Lateef Kayode Jakande was a Nigerian journalist who grew to become the legendary governor of Lagos State. He was born on 23rd July 1929 in the Epetedo area of Lagos Island, Lagos State to parents who are both from Omu-Aran, Kwara State.
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Alhaji Lateef Jakande, also widely known in political circles in the South West of Nigeria as Baba Kekere, was the first civilian governor of Lagos state from October 1979 to December 1983. Preceded by Military governor, Ebitu Ukiwe and succeeded by Gbolahan Mudasiru after the coup led by Major Gen. Muhammadu Buhari (retd.) in late 1983.
In his early years, Lateef Kayode Jakande attended Lagos public school at Enu-Owa, Lagos Island, then went on to Bunham Memorial Methodist School, Port Harcourt between 1934 and 1943. He attended King’s College, Lagos briefly afterwards, and then he headed to Ilesha Grammar School in 1945, where he edited a literary paper called The Quarterly Mirror.
In 1949, Jakande began a career in journalism first with the Daily Service and then in 1953 joined Nigeria’s oldest surviving newspaper, The Nigerian Tribune. By sheer force of Jakande’s will and hard work, he was appointed editor-in-chief of the Tribune by the owner/publisher, Chief Obafemi Awolowo, in 1956. Jakande was blessed with the gift of the pen as his editorials remained factual and forthright with the realities of the period. His journalistic contributions during the pre-colonial period helped to set the stage for the independence agenda in the press/media.
After leaving The Nigerian Tribune in 1975, Jakande established John West Publications and began to publish The Lagos News. It was after founding his own newspaper company that he initiated and served as the first President of the Newspaper Proprietors Association of Nigeria (NPAN).
Lateef Jakande got into mainstream politics with the prodding he got from former Premier of the Old Western Region, Obafemi Awolowo. He ran for election as the executive governor of Lagos State in 1979, on the platform of the Unity Party of Nigeria. Defeating even more prominent opponent politicians such as Adeniran Ogunsanya of (NPP) and Sultan Ladega Adeniji Adele of (NPN), he was subsequently sworn in as governor the same year.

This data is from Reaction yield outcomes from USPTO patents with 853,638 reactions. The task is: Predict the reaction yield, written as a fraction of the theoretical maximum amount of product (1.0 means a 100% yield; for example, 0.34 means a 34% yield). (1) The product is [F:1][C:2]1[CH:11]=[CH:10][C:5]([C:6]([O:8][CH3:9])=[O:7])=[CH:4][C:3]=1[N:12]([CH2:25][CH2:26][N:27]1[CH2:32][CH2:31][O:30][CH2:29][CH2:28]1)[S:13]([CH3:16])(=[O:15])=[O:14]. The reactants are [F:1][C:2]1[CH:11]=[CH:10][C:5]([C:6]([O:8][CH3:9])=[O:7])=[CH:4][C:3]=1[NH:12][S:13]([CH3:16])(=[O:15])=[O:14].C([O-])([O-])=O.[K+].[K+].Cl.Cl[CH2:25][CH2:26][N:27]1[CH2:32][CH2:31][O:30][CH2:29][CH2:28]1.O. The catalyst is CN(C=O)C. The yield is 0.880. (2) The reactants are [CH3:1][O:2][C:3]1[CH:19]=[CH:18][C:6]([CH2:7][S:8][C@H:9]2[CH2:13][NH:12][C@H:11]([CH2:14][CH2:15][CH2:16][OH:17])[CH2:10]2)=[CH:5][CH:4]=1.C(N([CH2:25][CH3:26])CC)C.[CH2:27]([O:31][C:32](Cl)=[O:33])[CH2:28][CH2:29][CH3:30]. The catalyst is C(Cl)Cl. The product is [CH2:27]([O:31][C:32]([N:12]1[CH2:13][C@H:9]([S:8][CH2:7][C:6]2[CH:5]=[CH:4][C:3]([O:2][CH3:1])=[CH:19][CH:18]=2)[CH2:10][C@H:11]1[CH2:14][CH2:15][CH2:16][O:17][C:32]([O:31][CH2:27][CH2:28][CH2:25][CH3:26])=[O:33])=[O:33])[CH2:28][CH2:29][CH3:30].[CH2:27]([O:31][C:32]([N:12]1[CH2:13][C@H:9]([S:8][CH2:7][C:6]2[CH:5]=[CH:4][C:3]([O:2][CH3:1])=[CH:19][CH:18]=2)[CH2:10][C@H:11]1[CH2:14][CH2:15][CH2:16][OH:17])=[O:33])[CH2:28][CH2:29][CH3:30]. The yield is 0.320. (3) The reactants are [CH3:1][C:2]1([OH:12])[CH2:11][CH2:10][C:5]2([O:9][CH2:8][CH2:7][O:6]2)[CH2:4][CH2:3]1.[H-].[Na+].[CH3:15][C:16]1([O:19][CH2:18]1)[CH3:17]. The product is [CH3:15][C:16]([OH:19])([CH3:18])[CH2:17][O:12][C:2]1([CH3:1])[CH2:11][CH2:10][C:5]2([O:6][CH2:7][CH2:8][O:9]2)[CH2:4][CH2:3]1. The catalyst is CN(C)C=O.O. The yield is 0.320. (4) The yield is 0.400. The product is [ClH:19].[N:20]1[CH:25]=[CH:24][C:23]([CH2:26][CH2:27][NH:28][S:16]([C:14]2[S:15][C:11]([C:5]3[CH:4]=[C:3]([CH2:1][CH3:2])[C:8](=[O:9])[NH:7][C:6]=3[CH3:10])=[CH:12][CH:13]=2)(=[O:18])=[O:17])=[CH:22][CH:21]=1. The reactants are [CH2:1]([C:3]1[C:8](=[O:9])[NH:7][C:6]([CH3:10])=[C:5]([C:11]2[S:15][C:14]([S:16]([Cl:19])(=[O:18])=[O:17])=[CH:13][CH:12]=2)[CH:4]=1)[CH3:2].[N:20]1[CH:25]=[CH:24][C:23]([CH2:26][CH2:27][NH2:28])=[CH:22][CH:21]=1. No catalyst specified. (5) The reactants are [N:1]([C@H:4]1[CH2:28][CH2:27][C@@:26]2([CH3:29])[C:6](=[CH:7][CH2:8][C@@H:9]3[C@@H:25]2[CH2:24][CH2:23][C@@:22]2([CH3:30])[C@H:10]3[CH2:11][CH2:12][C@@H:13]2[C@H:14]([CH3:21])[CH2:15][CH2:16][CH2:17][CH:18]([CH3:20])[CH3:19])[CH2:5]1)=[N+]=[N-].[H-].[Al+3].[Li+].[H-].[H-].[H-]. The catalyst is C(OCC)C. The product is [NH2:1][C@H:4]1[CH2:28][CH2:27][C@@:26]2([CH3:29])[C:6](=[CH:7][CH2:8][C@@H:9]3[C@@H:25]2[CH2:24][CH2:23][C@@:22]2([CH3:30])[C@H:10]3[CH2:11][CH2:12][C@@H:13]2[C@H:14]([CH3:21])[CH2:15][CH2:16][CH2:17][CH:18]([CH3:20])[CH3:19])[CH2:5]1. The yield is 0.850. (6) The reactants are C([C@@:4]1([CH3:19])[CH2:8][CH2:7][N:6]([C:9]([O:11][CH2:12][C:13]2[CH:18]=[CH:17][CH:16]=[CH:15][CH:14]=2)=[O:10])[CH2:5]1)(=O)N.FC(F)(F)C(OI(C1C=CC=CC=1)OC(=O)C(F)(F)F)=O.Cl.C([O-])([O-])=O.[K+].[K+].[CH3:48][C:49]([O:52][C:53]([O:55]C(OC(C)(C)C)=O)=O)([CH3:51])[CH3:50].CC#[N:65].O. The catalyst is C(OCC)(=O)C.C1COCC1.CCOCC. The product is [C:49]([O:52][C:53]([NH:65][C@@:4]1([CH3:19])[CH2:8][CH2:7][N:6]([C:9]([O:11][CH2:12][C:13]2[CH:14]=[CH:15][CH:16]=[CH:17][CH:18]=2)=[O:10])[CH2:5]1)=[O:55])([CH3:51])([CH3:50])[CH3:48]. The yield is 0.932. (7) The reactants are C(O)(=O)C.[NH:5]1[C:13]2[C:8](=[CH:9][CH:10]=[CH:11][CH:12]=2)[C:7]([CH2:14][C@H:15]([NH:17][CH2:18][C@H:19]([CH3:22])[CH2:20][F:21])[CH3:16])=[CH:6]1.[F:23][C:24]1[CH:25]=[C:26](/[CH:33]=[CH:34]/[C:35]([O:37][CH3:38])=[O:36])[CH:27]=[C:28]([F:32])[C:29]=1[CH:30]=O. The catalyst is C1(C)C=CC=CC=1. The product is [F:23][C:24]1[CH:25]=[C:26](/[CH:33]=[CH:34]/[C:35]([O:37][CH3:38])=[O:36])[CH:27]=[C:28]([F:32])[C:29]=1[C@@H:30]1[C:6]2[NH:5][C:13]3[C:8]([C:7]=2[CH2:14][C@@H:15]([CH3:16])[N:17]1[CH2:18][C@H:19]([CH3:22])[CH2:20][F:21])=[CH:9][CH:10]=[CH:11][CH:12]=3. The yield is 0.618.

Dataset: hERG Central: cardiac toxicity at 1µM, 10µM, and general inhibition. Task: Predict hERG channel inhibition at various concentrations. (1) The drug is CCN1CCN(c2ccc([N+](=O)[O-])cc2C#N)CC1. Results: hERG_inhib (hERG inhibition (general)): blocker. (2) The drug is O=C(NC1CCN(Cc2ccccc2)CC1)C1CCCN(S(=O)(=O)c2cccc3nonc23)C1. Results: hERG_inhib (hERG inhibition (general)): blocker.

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Jakande ran an open and effective government where he implemented the cardinal policies of his party. He introduced housing, empowerment and educational programs targeting the poor. He built new neighbourhood primary and secondary schools and provided free primary and secondary education to all who could not afford it.
Jakande’s government constructed over 30,000 housing units some of which includes low-cost housing units/estates in Amuwo-Odofin, Ijaiye, Dolphin, Oke-Afa, Ije, Abesan, Iponri, Ipaja, Abule Nla, Epe, Anikantamo, Surulere, Iba, Ikorodu, Badagry. He also completed the construction of the General Hospital in Gbagada and Ikorodu and built about 20 other health centres within the state.
As governor, he established 23 more local government councils which were later disbanded by the military. The local councils would later be re-introduced by Asiwaju Bola Tinubu. Jakande also started a metro line project to facilitate mass transit but the project was halted abruptly once the regime of Muhammadu Buhari took over power on 31st December 1983.
Like a few other civilian governors of the UPN, Jakande himself did not escape the vindictive military regime that just seized power. Jakande was charged, prosecuted and convicted of treason by a haphazardly constituted military tribunal.
After being freed from prison, Jakande accepted the position of Minister of Works under the Gen. Sani Abacha junta while other politicians of his ilk were sworn enemies of the regime opposing the government under such banners as NADECO, CLO, CD and others. He claimed that he had accepted the post under pressure from and other progressive leaders.
Although Jakande himself claimed he had no regrets working under Abacha, especially as he was said to have given in to pressure from M.K.O. Abiola and other progressive leaders as a form of compromise. This decision greatly marred his reputation and standing with other politicians who were not privy to his decision. Some quarters believed that his association with Abacha handicapped the latter end of his political trajectory after the restoration of democracy in 1999.
Unlike his old group from the Awolowo political school, Alhaji Lateef Kayode Jakande did not join in with the founders of Alliance for Democracy (AD). As he avoided most of the drama his political forbears faced with the machinations within AD, he instead became a senior member of All Nigeria Peoples Party (ANPP) when the UNPP and APP merged. Jakande was also the first chairman of the Action Party of Nigeria (APN) when it was formed in November 2006.
Jakande died in Lagos on 11th February 2021 even as encomiums mixed with reverence poured in the eulogy of his illustrious life.
In his condolence note, the Lagos state governor, Babajide Sanwo-Olu said Jakande’s record of service as a journalist of repute and a leader of remarkable achievements as governor of Lagos State will remain indelible for generations to come.
Featured Image Source: The News NG
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